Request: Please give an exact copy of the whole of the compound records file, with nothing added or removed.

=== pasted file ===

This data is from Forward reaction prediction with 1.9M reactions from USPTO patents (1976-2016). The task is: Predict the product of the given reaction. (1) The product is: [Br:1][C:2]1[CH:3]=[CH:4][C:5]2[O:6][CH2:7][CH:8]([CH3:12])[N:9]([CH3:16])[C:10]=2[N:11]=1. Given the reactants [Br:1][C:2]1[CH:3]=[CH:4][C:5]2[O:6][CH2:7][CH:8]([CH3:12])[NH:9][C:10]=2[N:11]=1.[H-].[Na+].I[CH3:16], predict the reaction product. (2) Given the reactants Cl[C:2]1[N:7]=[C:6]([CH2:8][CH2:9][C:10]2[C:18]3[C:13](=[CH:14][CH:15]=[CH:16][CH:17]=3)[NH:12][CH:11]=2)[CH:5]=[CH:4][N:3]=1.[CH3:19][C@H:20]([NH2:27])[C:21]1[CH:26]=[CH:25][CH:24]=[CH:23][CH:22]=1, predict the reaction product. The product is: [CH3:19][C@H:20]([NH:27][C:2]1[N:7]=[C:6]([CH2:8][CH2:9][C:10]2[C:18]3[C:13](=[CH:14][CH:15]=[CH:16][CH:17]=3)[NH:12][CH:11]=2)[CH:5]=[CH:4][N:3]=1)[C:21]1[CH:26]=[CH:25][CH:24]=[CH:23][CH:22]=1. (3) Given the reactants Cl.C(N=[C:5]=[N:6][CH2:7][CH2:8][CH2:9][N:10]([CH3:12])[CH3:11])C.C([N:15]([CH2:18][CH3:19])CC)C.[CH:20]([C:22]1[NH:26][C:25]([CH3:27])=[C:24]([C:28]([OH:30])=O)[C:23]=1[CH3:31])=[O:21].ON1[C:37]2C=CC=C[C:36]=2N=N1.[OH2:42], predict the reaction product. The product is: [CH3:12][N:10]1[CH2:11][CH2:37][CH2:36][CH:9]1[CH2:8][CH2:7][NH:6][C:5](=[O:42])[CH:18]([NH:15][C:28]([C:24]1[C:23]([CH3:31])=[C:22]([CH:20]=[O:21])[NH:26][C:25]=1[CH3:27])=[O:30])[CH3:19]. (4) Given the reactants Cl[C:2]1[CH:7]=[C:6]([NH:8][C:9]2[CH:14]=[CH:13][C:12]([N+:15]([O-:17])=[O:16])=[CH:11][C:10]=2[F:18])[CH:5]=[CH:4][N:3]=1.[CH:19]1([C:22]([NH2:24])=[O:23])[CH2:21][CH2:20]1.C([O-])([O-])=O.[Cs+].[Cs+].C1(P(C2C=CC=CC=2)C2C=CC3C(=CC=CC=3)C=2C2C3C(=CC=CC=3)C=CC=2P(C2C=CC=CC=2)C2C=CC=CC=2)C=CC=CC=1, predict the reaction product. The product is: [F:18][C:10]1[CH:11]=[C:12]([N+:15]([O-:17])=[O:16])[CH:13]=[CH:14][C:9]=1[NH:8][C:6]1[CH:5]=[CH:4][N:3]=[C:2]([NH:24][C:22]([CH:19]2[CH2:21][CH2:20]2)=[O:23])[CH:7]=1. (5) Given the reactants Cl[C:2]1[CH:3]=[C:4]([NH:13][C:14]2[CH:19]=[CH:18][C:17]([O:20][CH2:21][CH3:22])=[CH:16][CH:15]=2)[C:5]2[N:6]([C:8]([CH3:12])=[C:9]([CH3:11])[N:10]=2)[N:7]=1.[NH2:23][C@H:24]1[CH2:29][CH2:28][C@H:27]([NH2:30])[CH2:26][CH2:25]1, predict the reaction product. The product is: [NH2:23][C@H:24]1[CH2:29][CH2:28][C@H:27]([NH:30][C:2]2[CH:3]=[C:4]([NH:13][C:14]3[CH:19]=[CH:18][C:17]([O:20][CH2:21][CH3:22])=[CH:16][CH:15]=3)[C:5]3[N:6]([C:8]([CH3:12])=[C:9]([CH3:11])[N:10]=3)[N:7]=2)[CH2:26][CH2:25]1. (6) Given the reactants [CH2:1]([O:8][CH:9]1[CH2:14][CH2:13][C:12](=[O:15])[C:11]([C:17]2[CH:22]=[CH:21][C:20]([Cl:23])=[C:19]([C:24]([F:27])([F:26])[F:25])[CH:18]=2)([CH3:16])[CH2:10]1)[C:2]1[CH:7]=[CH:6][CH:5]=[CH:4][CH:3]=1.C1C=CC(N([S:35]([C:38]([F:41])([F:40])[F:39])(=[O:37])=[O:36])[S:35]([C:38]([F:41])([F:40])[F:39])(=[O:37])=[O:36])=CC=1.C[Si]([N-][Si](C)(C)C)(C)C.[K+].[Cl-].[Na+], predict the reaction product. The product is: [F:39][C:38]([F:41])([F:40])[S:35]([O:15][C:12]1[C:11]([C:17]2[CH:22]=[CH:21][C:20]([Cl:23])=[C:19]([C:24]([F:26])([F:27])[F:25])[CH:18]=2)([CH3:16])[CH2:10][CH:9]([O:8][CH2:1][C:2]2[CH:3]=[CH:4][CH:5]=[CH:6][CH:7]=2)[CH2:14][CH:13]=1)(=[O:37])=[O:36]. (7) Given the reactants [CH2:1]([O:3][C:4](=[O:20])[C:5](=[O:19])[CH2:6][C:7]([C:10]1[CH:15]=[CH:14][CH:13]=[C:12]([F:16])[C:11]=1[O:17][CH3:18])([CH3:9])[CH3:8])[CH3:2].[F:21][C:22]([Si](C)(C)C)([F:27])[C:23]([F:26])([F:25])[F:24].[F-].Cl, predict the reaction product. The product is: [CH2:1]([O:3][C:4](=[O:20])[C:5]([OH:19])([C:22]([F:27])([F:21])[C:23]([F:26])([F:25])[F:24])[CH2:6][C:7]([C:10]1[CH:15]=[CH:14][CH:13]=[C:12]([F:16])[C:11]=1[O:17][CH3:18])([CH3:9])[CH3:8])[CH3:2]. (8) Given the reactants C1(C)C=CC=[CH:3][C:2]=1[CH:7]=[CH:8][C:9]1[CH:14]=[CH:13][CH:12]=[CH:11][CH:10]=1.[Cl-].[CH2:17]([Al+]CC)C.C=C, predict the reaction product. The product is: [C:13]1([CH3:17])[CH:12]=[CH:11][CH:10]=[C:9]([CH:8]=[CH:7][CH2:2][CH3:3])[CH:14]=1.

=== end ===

This data is from Forward reaction prediction with 1.9M reactions from USPTO patents (1976-2016). The task is: Predict the product of the given reaction. (1) The product is: [Br:1][C:2]1[CH:3]=[CH:4][C:5]2[O:6][CH2:7][CH:8]([CH3:12])[N:9]([CH3:16])[C:10]=2[N:11]=1. Given the reactants [Br:1][C:2]1[CH:3]=[CH:4][C:5]2[O:6][CH2:7][CH:8]([CH3:12])[NH:9][C:10]=2[N:11]=1.[H-].[Na+].I[CH3:16], predict the reaction product. (2) Given the reactants Cl[C:2]1[N:7]=[C:6]([CH2:8][CH2:9][C:10]2[C:18]3[C:13](=[CH:14][CH:15]=[CH:16][CH:17]=3)[NH:12][CH:11]=2)[CH:5]=[CH:4][N:3]=1.[CH3:19][C@H:20]([NH2:27])[C:21]1[CH:26]=[CH:25][CH:24]=[CH:23][CH:22]=1, predict the reaction product. The product is: [CH3:19][C@H:20]([NH:27][C:2]1[N:7]=[C:6]([CH2:8][CH2:9][C:10]2[C:18]3[C:13](=[CH:14][CH:15]=[CH:16][CH:17]=3)[NH:12][CH:11]=2)[CH:5]=[CH:4][N:3]=1)[C:21]1[CH:26]=[CH:25][CH:24]=[CH:23][CH:22]=1. (3) Given the reactants Cl.C(N=[C:5]=[N:6][CH2:7][CH2:8][CH2:9][N:10]([CH3:12])[CH3:11])C.C([N:15]([CH2:18][CH3:19])CC)C.[CH:20]([C:22]1[NH:26][C:25]([CH3:27])=[C:24]([C:28]([OH:30])=O)[C:23]=1[CH3:31])=[O:21].ON1[C:37]2C=CC=C[C:36]=2N=N1.[OH2:42], predict the reaction product. The product is: [CH3:12][N:10]1[CH2:11][CH2:37][CH2:36][CH:9]1[CH2:8][CH2:7][NH:6][C:5](=[O:42])[CH:18]([NH:15][C:28]([C:24]1[C:23]([CH3:31])=[C:22]([CH:20]=[O:21])[NH:26][C:25]=1[CH3:27])=[O:30])[CH3:19]. (4) Given the reactants Cl[C:2]1[CH:7]=[C:6]([NH:8][C:9]2[CH:14]=[CH:13][C:12]([N+:15]([O-:17])=[O:16])=[CH:11][C:10]=2[F:18])[CH:5]=[CH:4][N:3]=1.[CH:19]1([C:22]([NH2:24])=[O:23])[CH2:21][CH2:20]1.C([O-])([O-])=O.[Cs+].[Cs+].C1(P(C2C=CC=CC=2)C2C=CC3C(=CC=CC=3)C=2C2C3C(=CC=CC=3)C=CC=2P(C2C=CC=CC=2)C2C=CC=CC=2)C=CC=CC=1, predict the reaction product. The product is: [F:18][C:10]1[CH:11]=[C:12]([N+:15]([O-:17])=[O:16])[CH:13]=[CH:14][C:9]=1[NH:8][C:6]1[CH:5]=[CH:4][N:3]=[C:2]([NH:24][C:22]([CH:19]2[CH2:21][CH2:20]2)=[O:23])[CH:7]=1. (5) Given the reactants Cl[C:2]1[CH:3]=[C:4]([NH:13][C:14]2[CH:19]=[CH:18][C:17]([O:20][CH2:21][CH3:22])=[CH:16][CH:15]=2)[C:5]2[N:6]([C:8]([CH3:12])=[C:9]([CH3:11])[N:10]=2)[N:7]=1.[NH2:23][C@H:24]1[CH2:29][CH2:28][C@H:27]([NH2:30])[CH2:26][CH2:25]1, predict the reaction product. The product is: [NH2:23][C@H:24]1[CH2:29][CH2:28][C@H:27]([NH:30][C:2]2[CH:3]=[C:4]([NH:13][C:14]3[CH:19]=[CH:18][C:17]([O:20][CH2:21][CH3:22])=[CH:16][CH:15]=3)[C:5]3[N:6]([C:8]([CH3:12])=[C:9]([CH3:11])[N:10]=3)[N:7]=2)[CH2:26][CH2:25]1. (6) Given the reactants [CH2:1]([O:8][CH:9]1[CH2:14][CH2:13][C:12](=[O:15])[C:11]([C:17]2[CH:22]=[CH:21][C:20]([Cl:23])=[C:19]([C:24]([F:27])([F:26])[F:25])[CH:18]=2)([CH3:16])[CH2:10]1)[C:2]1[CH:7]=[CH:6][CH:5]=[CH:4][CH:3]=1.C1C=CC(N([S:35]([C:38]([F:41])([F:40])[F:39])(=[O:37])=[O:36])[S:35]([C:38]([F:41])([F:40])[F:39])(=[O:37])=[O:36])=CC=1.C[Si]([N-][Si](C)(C)C)(C)C.[K+].[Cl-].[Na+], predict the reaction product. The product is: [F:39][C:38]([F:41])([F:40])[S:35]([O:15][C:12]1[C:11]([C:17]2[CH:22]=[CH:21][C:20]([Cl:23])=[C:19]([C:24]([F:26])([F:27])[F:25])[CH:18]=2)([CH3:16])[CH2:10][CH:9]([O:8][CH2:1][C:2]2[CH:3]=[CH:4][CH:5]=[CH:6][CH:7]=2)[CH2:14][CH:13]=1)(=[O:37])=[O:36]. (7) Given the reactants [CH2:1]([O:3][C:4](=[O:20])[C:5](=[O:19])[CH2:6][C:7]([C:10]1[CH:15]=[CH:14][CH:13]=[C:12]([F:16])[C:11]=1[O:17][CH3:18])([CH3:9])[CH3:8])[CH3:2].[F:21][C:22]([Si](C)(C)C)([F:27])[C:23]([F:26])([F:25])[F:24].[F-].Cl, predict the reaction product. The product is: [CH2:1]([O:3][C:4](=[O:20])[C:5]([OH:19])([C:22]([F:27])([F:21])[C:23]([F:26])([F:25])[F:24])[CH2:6][C:7]([C:10]1[CH:15]=[CH:14][CH:13]=[C:12]([F:16])[C:11]=1[O:17][CH3:18])([CH3:9])[CH3:8])[CH3:2]. (8) Given the reactants C1(C)C=CC=[CH:3][C:2]=1[CH:7]=[CH:8][C:9]1[CH:14]=[CH:13][CH:12]=[CH:11][CH:10]=1.[Cl-].[CH2:17]([Al+]CC)C.C=C, predict the reaction product. The product is: [C:13]1([CH3:17])[CH:12]=[CH:11][CH:10]=[C:9]([CH:8]=[CH:7][CH2:2][CH3:3])[CH:14]=1.